kittens – 7
puppies – 8

A
18

B
20

C
25

D
27

E
30

Which answer choice should you start with? You’ll hear differing advice on this one: some people say to start with C, some say to start with B or D. The reasoning is that if you start with B and it’s too big, the answer must be A, and you can avoid testing a 2nd value. If it’s too small, test D. If D is too small, the answer is E. If D is too large, the answer is C. This way, you’ve tested a maximum of 2 answers.

My recommendation, though, is to start with your intuition, then go with something else in the middle… whatever answer choice seems easiest. Just don’t start with A and test all 5 in a row, because you’ll be doing more work than you need to.

On this problem, intuition should tell you that if the original ratio of puppies to kitten was 4 to 5, the original number of kittens had to be a multiple of 5. We can rule out A and D. Then, I’d start with C, because it’s in the middle of the 3 answers I have left:


kittens: 5x
puppies: 4x
kittens – 7
puppies – 8

A
18




B
20

C
25
20
18
12

D
27




E
30

If there were 25 kittens, there would have been 20 puppies to create a ratio of 4 to 5. If 7 kittens and 8 puppies leave, then the new ratio is 12 to 18, or 2 to 3. Correct!

Strategies are like muscles: you have to train them

Expert athletes don’t just know the rules of the game; they train themselves specifically to recognize and respond to different plays. If you want to become a GMAT expert, you need more than just knowing the rules: you need to train yourself on each individual skill.

Good luck!

*The algebraic solution:

Let p = expected price and q = expected quantity

pq = 36  and  (p + 1)(q – 3) = 36

FOIL:   pq – 3p + q – 3 = 36

Isolate: p = 36/q

Substitute: (36/q)q – 3(36/q) + q – 3 = 36

Simplify:  36 – 108/q + q – 3 = 36

Subtract 36 from both sides: – 108/q + q – 3 = 0

Multiply both sides by q:  – 108 + q2 – 3q = 0

Rearrange: q2 – 3q – 108 = 0

Factor:  (q – 12)(q + 9) = 0

Solve:  q = 12 or -9 ⇒  it must be positive, so q = 12

Hideous and complicated! Let’s try working backwards. We can create a chart:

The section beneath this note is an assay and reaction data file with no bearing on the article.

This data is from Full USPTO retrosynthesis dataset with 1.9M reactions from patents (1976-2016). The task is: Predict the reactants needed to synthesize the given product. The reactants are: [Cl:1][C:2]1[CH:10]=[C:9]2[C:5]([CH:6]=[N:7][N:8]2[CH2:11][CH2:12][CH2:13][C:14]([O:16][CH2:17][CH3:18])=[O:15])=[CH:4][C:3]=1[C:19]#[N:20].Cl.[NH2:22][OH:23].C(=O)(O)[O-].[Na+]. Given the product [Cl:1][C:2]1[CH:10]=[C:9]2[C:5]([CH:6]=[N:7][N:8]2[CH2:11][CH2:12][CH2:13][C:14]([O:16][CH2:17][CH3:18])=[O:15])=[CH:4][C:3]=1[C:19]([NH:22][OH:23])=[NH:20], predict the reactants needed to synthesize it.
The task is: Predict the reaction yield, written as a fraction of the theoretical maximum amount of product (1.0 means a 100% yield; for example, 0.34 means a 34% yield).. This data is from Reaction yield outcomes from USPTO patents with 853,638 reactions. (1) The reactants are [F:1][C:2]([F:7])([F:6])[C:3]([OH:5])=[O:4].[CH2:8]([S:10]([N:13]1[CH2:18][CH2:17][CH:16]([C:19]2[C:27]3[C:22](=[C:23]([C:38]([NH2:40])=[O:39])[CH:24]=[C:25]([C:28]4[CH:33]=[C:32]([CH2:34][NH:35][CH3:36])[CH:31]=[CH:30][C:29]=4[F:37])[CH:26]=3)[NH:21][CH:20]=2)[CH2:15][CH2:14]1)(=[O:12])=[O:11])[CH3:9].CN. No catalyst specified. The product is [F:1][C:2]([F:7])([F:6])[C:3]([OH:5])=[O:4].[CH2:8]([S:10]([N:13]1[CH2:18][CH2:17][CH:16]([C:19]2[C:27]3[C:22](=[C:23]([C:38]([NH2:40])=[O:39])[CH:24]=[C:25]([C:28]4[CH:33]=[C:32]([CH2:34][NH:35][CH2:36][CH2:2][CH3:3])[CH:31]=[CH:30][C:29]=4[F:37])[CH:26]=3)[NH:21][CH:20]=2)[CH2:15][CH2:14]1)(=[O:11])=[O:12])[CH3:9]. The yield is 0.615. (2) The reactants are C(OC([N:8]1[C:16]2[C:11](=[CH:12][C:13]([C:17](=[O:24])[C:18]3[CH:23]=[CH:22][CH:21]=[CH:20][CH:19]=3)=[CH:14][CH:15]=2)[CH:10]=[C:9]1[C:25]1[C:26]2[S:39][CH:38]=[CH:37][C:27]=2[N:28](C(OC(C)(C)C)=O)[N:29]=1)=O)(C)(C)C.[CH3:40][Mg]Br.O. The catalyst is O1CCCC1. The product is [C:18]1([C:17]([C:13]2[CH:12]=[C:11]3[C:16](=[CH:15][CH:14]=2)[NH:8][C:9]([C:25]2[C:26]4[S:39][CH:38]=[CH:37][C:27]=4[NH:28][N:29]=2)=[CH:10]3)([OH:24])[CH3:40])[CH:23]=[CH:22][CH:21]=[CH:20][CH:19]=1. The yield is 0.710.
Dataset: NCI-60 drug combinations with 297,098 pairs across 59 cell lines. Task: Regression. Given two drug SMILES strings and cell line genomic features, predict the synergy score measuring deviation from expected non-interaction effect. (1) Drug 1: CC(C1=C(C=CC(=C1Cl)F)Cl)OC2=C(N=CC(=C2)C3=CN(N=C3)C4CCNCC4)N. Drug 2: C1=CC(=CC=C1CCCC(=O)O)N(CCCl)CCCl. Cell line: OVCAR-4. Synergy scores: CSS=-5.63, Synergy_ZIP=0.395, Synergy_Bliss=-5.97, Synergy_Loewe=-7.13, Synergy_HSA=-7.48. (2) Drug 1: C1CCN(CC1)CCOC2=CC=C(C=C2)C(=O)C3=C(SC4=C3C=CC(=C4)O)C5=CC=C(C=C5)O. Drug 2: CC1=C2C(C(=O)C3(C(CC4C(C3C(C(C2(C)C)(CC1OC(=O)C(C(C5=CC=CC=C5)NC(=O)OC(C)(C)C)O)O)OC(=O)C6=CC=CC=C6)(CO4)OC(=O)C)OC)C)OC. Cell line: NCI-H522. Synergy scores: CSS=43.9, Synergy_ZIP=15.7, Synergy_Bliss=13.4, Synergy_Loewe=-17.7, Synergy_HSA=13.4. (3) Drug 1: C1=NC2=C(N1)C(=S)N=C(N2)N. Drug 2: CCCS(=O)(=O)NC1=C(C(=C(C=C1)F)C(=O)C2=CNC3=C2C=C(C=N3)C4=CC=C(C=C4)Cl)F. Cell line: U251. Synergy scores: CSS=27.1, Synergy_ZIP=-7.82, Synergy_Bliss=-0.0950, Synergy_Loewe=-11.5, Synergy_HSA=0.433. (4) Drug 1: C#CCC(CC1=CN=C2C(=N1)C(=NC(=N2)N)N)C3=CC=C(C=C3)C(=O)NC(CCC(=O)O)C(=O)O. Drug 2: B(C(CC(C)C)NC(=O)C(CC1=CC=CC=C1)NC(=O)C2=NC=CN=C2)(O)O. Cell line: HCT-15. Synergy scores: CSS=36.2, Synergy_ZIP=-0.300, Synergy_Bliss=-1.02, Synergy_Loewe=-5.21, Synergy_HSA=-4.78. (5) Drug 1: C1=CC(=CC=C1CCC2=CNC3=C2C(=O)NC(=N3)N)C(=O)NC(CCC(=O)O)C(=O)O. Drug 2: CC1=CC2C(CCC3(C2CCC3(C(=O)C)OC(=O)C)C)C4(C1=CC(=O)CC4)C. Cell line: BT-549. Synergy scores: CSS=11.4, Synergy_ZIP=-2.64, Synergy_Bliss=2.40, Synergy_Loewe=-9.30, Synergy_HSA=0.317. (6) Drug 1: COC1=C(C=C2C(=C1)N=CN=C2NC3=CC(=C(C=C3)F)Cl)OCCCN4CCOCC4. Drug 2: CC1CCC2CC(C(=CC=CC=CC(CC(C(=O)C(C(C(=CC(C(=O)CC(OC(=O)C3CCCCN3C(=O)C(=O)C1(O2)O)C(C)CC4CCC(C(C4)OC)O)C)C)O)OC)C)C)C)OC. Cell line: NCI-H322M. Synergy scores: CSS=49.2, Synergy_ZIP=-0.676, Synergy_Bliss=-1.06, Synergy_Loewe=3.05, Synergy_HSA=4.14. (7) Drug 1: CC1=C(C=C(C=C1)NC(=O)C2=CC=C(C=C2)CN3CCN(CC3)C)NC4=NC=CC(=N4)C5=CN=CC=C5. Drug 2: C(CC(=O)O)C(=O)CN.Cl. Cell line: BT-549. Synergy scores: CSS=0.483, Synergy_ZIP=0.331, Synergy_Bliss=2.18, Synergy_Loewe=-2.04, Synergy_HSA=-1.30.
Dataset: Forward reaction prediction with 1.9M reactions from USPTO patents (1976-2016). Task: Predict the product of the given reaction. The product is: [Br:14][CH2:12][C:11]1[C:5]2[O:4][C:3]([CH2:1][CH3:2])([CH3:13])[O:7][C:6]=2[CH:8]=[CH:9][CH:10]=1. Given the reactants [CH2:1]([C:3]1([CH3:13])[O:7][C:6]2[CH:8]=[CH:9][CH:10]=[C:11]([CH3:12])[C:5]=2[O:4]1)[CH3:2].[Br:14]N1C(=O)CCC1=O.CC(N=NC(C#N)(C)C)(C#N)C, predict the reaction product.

q
p
q – 3
p + 1

A
12

B
10

C
9

D
8

E
6

Start with (B): 10 times what would equal 36? Nothing! Rule that out. Now try (C):


q
p
q – 3
p + 1

A
12

B
10

C
9
4
6
5

D
8

E
6

6 × 5 is not 36, so rule that out. The number was too small, so try a bigger number, (A):


q
p
q – 3
p + 1

A
12
3
9
4

B
10




C
9
4
6
5

D
8

E
6

9 × 4 = 36, so that works. (A) must be the answer!

Want full access to Céilidh’s trove of GMAT knowledge? Try the first class of one of her upcoming GMAT courses absolutely free, no strings attached. 

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Céilidh Erickson is a Manhattan Prep instructor based on New York City. When she tells people that her name is pronounced “kay-lee,” she often gets puzzled looks. Céilidh is a graduate of Princeton University, where she majored in comparative literature. After graduation, tutoring was always the job that bought her the greatest joy and challenge, so she decided to make it her full-time job. Check out Céilidh’s upcoming GMAT courses (she scored a 760, so you’re in great hands).

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Two Minutes of GMAT Quant: A Breakdown (Part 3)  [#permalink]

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New post 29 Apr 2016, 10:01
FROM Manhattan GMAT Blog: Two Minutes of GMAT Quant: A Breakdown (Part 3)
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Ready for the long awaited conclusion of how to tackle a quant problem in two minutes? We’ll finally get to the point where you can submit an answer! If you haven’t been keeping up, catch up here.